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Idle.

Yes I know, I’m back!

Here’s a great explanation to why I haven’t blogged: because I was too busy trying to make myself look good on the post. I have 10 half finished drafts on wordpress waiting to be posted, which includes also my lesson learnt from 2013 T.T I’m ashamed really.

But no matter… lesson learnt, and I am back! 

Will be posting my drafts in a few days time. Don’t be surprised if you find “lesson learnt from 2013” posted in the third month of 2014 keke

Cheers!

 

Yesterday morning (eeearly morning, as in 2AM), I was awaken by the constant buzz of my phone. Annoyed and simply couldn’t find any way to get back to sleep, I decided to wake up and check what the racket was about. Long story short, I found out that the buzzes were my friends who were informing that I was accepted as participant of Young Leaders for Indonesia McKinsey ! 

There is no way to describe just how grateful I am to be one out of the 60 chosen delegates. It’s amazing what reputation the program has and the impact its given towards our society. The thought of me finally getting to contribute directly towards a better Indonesia gets me really excited! 🙂 But that brings me to a  series of worries.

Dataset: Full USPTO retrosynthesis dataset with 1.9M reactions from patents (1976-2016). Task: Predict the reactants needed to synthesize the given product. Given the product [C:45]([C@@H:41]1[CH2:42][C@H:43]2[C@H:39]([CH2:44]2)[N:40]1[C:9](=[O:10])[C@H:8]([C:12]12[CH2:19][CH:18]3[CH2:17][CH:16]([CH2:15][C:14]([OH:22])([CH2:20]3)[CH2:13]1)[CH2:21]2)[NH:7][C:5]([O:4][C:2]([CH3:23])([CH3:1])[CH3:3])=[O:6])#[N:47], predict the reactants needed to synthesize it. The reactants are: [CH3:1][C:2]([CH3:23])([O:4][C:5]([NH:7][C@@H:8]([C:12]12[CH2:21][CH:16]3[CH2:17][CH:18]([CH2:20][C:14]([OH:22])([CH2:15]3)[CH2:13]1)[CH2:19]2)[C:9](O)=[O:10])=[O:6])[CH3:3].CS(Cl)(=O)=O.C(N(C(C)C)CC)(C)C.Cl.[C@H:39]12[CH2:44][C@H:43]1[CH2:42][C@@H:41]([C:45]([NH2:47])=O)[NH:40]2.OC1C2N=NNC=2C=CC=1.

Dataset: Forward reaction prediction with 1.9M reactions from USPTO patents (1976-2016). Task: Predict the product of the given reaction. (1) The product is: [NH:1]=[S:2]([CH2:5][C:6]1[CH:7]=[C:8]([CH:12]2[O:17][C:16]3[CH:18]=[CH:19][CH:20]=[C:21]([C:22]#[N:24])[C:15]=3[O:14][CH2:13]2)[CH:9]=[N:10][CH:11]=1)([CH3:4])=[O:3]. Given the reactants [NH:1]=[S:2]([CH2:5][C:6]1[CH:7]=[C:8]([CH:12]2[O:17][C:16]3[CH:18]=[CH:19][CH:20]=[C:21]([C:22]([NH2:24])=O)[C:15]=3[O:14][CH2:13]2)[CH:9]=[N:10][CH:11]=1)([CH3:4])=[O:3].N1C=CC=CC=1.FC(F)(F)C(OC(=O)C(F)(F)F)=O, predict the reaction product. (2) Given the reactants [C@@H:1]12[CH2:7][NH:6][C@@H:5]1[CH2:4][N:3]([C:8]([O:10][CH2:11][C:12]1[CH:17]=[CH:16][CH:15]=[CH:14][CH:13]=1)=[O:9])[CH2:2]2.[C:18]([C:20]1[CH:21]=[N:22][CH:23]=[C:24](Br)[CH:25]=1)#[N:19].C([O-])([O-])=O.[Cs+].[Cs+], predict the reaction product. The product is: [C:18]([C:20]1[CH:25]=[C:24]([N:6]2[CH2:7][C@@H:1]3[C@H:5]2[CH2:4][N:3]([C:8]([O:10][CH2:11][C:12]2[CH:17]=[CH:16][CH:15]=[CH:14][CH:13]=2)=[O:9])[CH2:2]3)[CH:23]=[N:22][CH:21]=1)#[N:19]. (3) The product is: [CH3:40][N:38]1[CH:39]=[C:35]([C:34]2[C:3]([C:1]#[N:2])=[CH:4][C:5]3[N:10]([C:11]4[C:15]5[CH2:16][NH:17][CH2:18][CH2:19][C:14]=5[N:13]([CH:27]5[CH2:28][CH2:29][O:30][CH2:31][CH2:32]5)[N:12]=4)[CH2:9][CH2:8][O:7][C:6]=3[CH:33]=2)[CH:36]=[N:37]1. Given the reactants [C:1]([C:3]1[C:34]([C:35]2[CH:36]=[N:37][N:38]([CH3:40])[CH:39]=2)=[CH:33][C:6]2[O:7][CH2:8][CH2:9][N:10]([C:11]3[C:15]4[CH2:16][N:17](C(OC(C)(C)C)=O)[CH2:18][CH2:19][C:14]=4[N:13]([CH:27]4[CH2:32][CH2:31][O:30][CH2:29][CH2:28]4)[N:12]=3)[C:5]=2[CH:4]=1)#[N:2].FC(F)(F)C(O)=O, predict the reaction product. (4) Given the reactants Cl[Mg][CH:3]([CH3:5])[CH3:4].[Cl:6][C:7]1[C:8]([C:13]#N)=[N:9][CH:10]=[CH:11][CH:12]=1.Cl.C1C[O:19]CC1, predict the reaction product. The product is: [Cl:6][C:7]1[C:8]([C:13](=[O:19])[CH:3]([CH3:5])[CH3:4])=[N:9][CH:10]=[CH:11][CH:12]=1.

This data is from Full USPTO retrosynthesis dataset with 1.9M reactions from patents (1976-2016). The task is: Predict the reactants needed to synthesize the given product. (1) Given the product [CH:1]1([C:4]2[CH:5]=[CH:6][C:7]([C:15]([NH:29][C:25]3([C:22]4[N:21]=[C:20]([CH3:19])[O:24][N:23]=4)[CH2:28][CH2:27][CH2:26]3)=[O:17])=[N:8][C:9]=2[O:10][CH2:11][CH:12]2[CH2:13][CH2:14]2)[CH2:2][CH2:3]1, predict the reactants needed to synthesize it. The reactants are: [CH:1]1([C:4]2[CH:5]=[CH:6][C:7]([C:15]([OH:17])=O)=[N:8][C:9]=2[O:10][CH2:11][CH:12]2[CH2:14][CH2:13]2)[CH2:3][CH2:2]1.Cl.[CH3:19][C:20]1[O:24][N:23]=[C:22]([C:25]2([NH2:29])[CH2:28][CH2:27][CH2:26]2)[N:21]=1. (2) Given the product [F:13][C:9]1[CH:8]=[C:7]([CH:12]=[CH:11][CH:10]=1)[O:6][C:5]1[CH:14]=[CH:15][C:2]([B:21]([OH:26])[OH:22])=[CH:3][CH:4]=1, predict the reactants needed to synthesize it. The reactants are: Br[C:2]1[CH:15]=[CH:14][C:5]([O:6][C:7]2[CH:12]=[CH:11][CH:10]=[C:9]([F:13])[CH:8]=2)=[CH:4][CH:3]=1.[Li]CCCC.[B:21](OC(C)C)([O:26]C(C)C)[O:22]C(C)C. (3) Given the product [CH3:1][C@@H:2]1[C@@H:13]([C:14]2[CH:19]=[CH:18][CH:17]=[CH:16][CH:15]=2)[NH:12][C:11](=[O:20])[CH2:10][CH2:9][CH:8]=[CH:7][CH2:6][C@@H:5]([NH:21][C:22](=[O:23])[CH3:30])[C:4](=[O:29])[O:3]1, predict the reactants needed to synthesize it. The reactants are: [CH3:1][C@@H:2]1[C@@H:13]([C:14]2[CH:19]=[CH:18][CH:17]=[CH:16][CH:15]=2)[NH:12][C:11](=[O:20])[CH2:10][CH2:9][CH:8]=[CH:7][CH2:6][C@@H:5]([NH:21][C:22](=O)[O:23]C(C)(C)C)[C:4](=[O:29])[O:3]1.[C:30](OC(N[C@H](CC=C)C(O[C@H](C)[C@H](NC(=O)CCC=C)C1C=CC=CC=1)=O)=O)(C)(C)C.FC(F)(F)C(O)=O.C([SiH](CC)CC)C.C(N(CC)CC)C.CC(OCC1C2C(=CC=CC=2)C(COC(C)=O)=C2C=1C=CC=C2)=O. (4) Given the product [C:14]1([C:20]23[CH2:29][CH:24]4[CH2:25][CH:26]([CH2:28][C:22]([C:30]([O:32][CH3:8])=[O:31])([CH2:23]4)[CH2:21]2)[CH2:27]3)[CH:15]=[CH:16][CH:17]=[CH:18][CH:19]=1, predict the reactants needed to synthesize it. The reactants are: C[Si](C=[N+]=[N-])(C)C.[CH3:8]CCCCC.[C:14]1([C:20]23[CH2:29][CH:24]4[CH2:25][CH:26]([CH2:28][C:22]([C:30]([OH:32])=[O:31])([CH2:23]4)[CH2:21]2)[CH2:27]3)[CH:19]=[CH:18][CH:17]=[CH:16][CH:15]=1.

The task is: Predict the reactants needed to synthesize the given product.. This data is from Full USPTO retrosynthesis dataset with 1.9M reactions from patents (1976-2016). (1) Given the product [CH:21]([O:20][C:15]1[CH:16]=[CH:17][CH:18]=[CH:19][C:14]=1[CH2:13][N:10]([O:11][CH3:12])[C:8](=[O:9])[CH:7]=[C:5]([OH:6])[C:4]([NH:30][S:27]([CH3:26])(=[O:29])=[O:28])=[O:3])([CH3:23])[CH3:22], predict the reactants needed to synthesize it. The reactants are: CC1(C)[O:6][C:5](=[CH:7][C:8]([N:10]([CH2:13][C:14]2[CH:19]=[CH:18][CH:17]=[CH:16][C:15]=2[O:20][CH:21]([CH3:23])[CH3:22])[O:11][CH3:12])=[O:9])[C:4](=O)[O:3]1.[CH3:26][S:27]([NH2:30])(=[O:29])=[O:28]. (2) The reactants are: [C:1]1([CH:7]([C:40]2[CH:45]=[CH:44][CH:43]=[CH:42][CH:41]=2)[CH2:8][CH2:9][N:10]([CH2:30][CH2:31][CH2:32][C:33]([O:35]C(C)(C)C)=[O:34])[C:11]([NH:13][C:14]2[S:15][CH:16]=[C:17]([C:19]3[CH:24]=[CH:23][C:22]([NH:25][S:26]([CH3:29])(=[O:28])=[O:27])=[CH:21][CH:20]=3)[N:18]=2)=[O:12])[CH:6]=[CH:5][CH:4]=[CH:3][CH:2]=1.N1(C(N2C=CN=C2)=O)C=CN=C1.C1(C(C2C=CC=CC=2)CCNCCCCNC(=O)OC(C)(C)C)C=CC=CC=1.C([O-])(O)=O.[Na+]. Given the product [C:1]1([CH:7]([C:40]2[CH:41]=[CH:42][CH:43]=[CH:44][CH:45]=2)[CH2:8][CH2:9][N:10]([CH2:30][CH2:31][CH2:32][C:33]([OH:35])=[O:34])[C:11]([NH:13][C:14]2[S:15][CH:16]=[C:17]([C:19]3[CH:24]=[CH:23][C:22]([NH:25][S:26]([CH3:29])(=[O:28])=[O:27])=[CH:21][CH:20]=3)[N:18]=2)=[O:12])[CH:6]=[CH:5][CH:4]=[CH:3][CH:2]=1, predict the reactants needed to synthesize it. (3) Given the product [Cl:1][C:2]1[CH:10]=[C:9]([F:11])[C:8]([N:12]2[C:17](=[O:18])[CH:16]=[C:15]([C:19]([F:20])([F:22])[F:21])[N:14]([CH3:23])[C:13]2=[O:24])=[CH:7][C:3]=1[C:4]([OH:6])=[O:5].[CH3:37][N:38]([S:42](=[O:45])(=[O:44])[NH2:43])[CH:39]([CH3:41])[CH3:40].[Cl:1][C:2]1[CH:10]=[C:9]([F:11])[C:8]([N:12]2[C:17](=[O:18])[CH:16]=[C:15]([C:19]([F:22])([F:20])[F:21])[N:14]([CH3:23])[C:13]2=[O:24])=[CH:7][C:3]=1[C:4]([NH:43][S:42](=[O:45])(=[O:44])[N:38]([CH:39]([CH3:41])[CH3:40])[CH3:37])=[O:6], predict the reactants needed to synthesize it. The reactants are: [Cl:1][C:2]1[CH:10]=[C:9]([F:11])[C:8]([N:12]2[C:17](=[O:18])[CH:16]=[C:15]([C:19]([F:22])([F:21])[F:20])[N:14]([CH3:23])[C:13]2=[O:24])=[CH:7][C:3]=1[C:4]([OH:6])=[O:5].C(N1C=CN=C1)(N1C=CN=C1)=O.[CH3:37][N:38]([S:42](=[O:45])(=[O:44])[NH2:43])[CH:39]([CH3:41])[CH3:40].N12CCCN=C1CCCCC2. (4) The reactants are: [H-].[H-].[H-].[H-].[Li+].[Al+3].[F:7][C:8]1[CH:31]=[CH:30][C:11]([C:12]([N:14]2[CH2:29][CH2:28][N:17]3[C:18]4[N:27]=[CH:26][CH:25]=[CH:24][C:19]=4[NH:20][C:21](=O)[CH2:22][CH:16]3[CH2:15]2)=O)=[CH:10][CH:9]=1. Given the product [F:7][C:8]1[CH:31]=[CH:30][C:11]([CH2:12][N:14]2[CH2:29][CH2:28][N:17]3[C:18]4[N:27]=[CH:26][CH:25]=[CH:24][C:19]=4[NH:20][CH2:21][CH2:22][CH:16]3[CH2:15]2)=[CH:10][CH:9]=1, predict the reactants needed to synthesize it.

Firstly, you should probably know that the program runs for 6 months:

  • 3 forums held in Jakarta on late April, early July and late September 2013
  • Between the first and second forum, we are entitled to do an individual project that contributes to our own environment (~2 months)
  • Between the second and third forum, delegates are split into groups and are to do a bigger project with a bigger impact (~3 months)

The one great thing about the program is that delegates receive a big scholarship that covers all costs of the program, so financial needs are all settled. Secondly and most importantly, THE BOARDS AND SPEAKERS ARE AMAZING! From politicians and ambassadors, to company CEOs. Amongst them are Anies Baswedan, Sandiago Uno, HE Dinno Patti Djalal and Gita Wirjawan. In short, the program is awesome!!

But… back to my worries. So there are a couple of things that hovers on my mind:

  • I’m currently having that inferior syndrome. I know and I’m sure that my 59 new friends are aaawesome and dedicated, which makes me feel so nervous since we have to do speeches and discussions and stuff
  • I’m not sure what to do for my individual projeeect. I’ve got ideas but i feel nervouuusss
  • I have to give up not doing UGM’s academic obligation of doing community service, and postpone it til’ next semster 😐

But then again, creating changes for a better future is never easy. And nevertheless I am 100% sure that I will gain sooooo much experience and have great coaches to overcome all those obstacles 🙂

I am ready to contribute and unleash Indonesia!

It was a bright sunny day when we arrived at that Islamic boarding school: welcomed and given a warm yet formal ceremonial introduction. I remember ever so clearly. He had dark skin, barely any hair, and beautiful wide eyes filled with deep curiosity. What was his name? I can’t seem to recall. Let’s just call him Hassan for the time being.